Concepts familiar from grade-school algebra have broad ramifications in computer science.
CAMBRIDGE, Mass.--Researchers at the Massachusetts Institute of
Technology have built a prototype device to absorb the vibrations of
underwater cables. The work is important because such shaking causes
problems for scientists, fishermen, oil companies, and virtually anyone
else who relies on some combination of ropes, cables, pipes and casings
in marine environments.
The device could also aid researchers who are studying vibrations
caused by wind.
A cable in the ocean vibrates because water flows past it and
creates a turbulent wake. As vibrations increase, so too does the
resisting force -- known as drag force -- that is exerted on the cable.
This can cause a variety of problems. For example, the increased drag
force on a shaking cable connecting an anchor, scientific instrument,
and buoy may pull the buoy under. Increased drag can also make it
difficult to tow underwater cameras or vehicles and cause wear and tear
on cables, particularly at termination points.
As a result, many attempts have been made to minimize vibrations.
"Lots of things have been tried," said J. Kim Vandiver, a professor in
the Department of Ocean Engineering and director of the Edgerton Center.
"There's a long history of people doing things like adding fuzzy plastic
grass to cables." The type of device that works best, he says, has an
airfoil-shaped fairing made of plastic, which fits over a cable.
However, such casings are also very expensive and won't pass through
pulleys or winches.
Armed with a conceptual approach to the problem, Professor Vandiver
collaborated with several students to design and build a prototype
vibration absorber. The researchers included graduate students Li Li and
Ethan Butler, and several students from MIT's Undergraduate Research
Opportunity Program. (Dr. Li and Mr. Butler have since graduated.)
The MIT apparatus concentrates on the terminations of cables.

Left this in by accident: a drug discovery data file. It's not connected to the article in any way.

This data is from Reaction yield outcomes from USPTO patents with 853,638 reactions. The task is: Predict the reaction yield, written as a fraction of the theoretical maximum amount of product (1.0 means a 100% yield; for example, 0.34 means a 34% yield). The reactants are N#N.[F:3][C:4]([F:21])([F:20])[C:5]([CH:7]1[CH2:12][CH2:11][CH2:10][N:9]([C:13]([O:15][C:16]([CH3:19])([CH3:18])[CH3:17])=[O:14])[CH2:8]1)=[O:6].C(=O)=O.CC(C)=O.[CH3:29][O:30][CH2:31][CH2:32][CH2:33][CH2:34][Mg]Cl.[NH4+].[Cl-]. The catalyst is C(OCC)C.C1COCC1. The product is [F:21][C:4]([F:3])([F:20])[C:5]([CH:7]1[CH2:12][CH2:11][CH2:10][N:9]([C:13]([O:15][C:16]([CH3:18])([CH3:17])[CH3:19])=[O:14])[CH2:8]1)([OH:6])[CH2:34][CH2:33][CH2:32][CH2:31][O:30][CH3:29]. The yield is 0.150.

Vibration amplitude builds when waves travel down the cable, hit the
ends, and are reflected back into the center of the cable, creating
standing waves. Rather than eliminating the source of vibration -- the
turbulent wake -- this invention diminishes the steady-state standing
wave vibration by absorbing waves incident on the terminations.
With the device, each of the cable's ends terminates in a
stainless-steel fork commonly used to terminate wire ropes on a yacht.
The fork is pinned to a metal flange, which is welded to the side of a
foot-long shaft, with the cable and fork roughly perpendicular to the
shaft's axis. The shaft is hinged to the boat or towed object with two
fixed bearings, so that the cable's tension is transferred from the fork
to the shaft and then to the bearings.
The ends of the shafts are encased in non-moving cylindrical sleeves,
and an extremely viscous liquid, with a consistency similar to that of
very cold honey, is placed between the shaft and the sleeve. This liquid
serves as a damping material, absorbing vibrational energy as heat.
Professor Vandiver and Mr. Butler first tested the apparatus in the
laboratory, then moved out into Massachusetts Bay. There, they conducted
experiments in 100 feet of water, with one cable termination attached to
a small boat and the other attached to a towing device known as a V-fin.
Resembling an upside-down kite, the V-fin is typically used to tow
vehicles or cameras in deep water. The investigators measured vibration
and found roughly a 50 percent reduction in vibration amplitude.
Researchers collecting acoustic measurements could also use this
instrument. Because cable vibrations can occur at the same low
frequencies as those sounds used by the researchers, confusion as to the
source of a sound can arise. Reducing vibration lessens the chances of
contaminating underwater acoustic measurements.
Applications for the device reach beyond oceanography. "There's a
whole group of professionals who worry about wind," muses Professor
Vandiver. "Driving down the road occasionally you'll notice a tall
smokestack that has funny, spiral things wrapped around them. Those are
the smokestack equivalents of grass [around underwater cables], to help
prevent them from vibrating in wind."
While Professor Vandiver's cable terminations won't steady
smokestacks, the experiments will help researchers understand the
underlying physical phenomenon that causes the problem.
The project was funded by MIT Sea Grant and a consortium of eleven